Mr Zeman has certainly made a career out of speaking his mind - critics say his tendency to speak first and think later has led to a string of embarrassing diplomatic incidents. So Friday's interview with the U.S. TV station CNN was immediately seized upon by the prime minister's opponents. In the interview Mr Zeman said that Mohammed Atta, suspected ringleader of the attacks on the World Trade Centre and the Pentagon, had originally planned to attack the Prague headquarters of the U.S. funded Radio Free Europe instead. The Czech Prime Minister said Mr Atta had asked an Iraqi secret agent to start laying the groundwork for the attack, before the plans were changed.
There is some evidence that Iraqi agents were indeed planning an attack on the building, and Czech intelligence officials have confirmed that Mr Atta did meet at least one of those agents in Prague. But the evidence is still slim, and there are a number of different hypotheses for what Mr Atta really wanted. The Prime Minister's spokesman Libor Roucek told me Mr Zeman was merely listing one of those hypotheses:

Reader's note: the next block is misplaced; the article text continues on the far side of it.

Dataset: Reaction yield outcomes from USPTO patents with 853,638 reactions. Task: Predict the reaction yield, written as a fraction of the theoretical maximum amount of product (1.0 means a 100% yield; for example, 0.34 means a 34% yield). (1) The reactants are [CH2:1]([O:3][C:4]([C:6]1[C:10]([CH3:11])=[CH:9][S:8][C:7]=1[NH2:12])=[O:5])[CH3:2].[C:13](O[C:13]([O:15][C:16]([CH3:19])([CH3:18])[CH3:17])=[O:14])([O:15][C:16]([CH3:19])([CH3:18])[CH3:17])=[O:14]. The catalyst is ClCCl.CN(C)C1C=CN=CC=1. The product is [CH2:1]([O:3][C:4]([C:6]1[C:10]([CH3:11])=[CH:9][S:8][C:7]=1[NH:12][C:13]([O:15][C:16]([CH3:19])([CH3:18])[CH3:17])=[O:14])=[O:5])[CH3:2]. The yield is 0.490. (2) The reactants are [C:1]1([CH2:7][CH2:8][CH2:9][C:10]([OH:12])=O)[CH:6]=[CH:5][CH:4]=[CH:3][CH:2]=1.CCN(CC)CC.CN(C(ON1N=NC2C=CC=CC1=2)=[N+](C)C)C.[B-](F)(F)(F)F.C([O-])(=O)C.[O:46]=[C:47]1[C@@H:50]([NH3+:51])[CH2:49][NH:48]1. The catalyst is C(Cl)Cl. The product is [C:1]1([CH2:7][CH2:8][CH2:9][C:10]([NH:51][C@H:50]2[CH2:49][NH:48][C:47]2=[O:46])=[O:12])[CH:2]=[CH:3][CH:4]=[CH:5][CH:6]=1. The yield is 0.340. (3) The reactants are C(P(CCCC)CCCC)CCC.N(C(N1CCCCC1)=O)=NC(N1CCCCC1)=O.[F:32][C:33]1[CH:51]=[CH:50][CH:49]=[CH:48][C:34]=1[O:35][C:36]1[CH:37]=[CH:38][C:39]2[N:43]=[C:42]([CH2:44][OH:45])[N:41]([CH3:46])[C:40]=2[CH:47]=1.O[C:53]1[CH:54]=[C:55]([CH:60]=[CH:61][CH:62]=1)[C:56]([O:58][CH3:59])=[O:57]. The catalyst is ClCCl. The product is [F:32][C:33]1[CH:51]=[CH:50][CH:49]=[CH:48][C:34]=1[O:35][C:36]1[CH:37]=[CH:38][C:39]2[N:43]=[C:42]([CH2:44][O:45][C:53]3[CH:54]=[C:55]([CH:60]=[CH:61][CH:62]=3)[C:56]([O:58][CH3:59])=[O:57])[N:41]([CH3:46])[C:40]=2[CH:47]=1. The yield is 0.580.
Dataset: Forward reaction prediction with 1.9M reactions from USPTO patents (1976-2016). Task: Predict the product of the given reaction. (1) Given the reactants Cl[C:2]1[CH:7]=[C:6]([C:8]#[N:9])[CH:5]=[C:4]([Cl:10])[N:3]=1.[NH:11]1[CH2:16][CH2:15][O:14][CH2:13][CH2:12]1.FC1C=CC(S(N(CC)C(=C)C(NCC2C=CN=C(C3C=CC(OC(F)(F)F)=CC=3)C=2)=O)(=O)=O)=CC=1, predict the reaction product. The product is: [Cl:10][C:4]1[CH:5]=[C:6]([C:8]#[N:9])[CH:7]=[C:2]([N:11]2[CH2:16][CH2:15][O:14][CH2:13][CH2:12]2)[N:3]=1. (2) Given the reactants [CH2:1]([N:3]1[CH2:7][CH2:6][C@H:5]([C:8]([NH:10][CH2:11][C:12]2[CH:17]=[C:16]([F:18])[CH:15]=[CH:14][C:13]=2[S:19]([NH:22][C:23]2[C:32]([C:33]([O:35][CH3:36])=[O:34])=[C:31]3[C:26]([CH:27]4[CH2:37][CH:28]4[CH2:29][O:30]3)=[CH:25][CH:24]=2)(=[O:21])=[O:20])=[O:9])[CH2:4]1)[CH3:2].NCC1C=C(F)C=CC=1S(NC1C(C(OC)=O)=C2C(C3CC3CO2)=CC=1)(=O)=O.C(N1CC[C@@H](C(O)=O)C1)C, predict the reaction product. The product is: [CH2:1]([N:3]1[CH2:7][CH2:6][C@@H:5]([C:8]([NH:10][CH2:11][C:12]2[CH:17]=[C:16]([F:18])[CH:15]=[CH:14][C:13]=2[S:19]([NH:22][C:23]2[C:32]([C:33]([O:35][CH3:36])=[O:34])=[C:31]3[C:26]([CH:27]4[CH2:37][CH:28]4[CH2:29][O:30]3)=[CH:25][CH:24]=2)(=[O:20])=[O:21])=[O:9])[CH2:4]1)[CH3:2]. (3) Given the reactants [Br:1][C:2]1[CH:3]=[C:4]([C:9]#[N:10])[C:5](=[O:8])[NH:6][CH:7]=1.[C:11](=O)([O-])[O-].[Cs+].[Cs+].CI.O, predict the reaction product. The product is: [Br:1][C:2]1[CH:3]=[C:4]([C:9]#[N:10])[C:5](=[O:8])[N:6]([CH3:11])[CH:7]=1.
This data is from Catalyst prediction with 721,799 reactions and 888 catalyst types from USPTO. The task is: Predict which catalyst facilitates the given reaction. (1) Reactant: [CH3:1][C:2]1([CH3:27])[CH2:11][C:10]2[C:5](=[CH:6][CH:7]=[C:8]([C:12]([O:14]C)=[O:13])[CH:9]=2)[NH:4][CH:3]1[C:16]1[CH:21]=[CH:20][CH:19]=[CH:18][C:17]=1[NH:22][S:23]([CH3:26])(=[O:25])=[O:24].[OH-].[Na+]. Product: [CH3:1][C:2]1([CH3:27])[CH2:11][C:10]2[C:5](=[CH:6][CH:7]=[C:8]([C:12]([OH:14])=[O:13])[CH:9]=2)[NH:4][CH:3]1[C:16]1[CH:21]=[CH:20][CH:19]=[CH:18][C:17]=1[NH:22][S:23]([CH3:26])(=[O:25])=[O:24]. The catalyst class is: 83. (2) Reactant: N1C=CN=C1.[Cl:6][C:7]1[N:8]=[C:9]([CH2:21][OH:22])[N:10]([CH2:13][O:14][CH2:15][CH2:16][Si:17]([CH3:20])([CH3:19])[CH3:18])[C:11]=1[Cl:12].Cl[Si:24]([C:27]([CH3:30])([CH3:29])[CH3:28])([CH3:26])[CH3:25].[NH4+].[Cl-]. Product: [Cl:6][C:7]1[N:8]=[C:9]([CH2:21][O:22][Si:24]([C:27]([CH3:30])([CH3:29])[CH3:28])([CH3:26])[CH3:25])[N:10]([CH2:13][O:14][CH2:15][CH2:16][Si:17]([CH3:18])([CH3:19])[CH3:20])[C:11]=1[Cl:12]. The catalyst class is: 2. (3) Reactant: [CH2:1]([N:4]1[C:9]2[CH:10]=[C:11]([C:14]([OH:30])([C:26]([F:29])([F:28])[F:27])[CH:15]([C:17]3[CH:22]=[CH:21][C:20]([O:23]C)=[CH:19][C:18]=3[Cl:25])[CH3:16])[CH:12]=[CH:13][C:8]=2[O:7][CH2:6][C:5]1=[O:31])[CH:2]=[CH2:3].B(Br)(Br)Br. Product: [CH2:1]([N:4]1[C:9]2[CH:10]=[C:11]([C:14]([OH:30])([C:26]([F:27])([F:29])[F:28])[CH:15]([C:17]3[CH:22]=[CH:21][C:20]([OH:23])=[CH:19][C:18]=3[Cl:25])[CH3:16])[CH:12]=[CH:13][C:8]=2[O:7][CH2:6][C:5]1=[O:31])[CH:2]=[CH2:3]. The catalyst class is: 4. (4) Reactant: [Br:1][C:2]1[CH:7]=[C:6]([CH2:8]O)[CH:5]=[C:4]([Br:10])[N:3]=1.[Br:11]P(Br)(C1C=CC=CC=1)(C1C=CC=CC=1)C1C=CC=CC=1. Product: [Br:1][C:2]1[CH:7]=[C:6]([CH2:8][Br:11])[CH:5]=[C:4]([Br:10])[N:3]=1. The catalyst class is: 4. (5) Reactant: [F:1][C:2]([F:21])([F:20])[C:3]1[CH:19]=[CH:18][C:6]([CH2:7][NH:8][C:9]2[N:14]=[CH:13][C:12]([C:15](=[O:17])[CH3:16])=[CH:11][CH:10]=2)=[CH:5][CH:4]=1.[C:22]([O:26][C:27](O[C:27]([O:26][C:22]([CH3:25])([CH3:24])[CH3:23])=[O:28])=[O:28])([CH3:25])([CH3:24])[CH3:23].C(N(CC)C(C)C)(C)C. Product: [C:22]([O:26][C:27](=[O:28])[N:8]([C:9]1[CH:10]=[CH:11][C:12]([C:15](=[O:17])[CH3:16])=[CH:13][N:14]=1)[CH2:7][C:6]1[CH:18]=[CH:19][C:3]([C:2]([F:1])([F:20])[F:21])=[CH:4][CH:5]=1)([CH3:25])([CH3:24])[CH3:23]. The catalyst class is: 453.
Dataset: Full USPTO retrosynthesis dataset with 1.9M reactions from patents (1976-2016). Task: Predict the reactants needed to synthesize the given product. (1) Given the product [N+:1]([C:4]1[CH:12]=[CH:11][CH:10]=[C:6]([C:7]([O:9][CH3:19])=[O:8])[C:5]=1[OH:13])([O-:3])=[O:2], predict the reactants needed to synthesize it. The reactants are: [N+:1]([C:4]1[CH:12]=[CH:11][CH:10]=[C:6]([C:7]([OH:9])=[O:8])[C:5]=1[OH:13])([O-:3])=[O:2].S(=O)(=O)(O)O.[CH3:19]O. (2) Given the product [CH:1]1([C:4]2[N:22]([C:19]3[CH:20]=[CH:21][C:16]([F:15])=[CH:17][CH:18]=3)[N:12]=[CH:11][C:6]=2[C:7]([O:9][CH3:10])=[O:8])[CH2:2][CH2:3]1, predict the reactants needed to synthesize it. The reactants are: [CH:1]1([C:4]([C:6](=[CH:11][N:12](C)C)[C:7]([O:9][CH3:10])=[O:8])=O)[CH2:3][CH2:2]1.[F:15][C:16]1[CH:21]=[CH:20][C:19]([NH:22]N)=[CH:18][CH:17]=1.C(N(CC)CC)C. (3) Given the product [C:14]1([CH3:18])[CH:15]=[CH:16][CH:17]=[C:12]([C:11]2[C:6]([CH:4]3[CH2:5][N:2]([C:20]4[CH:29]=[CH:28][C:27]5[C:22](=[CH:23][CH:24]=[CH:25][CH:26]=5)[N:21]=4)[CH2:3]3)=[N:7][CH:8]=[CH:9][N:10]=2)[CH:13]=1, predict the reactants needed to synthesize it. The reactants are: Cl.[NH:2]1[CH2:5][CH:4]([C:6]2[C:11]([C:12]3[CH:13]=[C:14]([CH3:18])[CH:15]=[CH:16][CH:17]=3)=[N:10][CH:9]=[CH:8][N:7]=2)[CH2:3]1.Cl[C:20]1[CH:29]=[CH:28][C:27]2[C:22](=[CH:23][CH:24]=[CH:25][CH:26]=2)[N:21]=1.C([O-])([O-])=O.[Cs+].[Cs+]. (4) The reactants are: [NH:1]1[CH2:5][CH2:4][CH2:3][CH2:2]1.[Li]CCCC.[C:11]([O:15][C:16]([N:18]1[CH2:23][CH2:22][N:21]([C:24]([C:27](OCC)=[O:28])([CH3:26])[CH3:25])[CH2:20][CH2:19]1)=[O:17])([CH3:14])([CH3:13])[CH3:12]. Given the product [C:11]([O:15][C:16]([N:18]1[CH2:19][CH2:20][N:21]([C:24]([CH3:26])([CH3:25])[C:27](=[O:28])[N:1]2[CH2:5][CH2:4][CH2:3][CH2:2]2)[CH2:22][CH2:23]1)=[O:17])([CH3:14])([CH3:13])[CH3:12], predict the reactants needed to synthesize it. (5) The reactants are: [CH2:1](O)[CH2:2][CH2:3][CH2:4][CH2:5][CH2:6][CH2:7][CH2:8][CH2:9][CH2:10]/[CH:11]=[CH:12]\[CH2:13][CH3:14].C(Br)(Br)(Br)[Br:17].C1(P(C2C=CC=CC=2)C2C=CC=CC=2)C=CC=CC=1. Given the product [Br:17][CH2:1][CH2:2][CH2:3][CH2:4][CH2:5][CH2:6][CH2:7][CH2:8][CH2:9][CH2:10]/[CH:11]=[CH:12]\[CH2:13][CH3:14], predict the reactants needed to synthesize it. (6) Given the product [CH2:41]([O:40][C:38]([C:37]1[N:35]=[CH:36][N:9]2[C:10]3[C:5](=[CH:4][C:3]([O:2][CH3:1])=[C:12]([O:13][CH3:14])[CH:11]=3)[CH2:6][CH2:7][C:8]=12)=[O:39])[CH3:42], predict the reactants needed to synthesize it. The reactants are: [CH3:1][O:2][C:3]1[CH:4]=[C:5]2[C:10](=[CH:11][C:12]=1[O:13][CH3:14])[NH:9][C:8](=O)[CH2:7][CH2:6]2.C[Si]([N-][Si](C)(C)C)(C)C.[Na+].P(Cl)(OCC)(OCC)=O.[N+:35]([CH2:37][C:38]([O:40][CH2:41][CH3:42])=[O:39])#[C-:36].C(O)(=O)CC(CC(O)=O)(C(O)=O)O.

"Mr Prime Minister had an interview with CNN, and he also had interviews with other stations, and he indicated that one of the explanations for what Mr Atta was doing in Prague was that he was planning an attack on the Radio Free Europe building."
That of course is not how Mr Zeman's critics see it - they say his comments were nothing but irresponsible speculation. Commentator Vaclav Pinkava says Mr Zeman might also have been trying to justify the costly high-profile security operation currently in place at Radio Free Europe.
"Because measures have been taken in Prague to protect the building, you need a cause for those measure to have been taken. So it would be a silly not to have some evidence, however speculative, that that was a target. But it also makes a rather interesting point - I don't think intentionally - that since nothing has happened to the building in Prague that the Czech security measures are all the more effective and here's the proof. That's where I believe that one ought to take his comments with very large amounts of salt."
Others say Mr Zeman was even trying to justify calls for Radio Free Europe to be moved out of the centre of Prague altogether - something which the Czech authorities seem decidedly keener on than the station itself. Who knows. And as government spokesman Libor Roucek told me, any decision to relocate Radio Free Europe has to be taken jointly with the United States, before the station can even start packing its bags.
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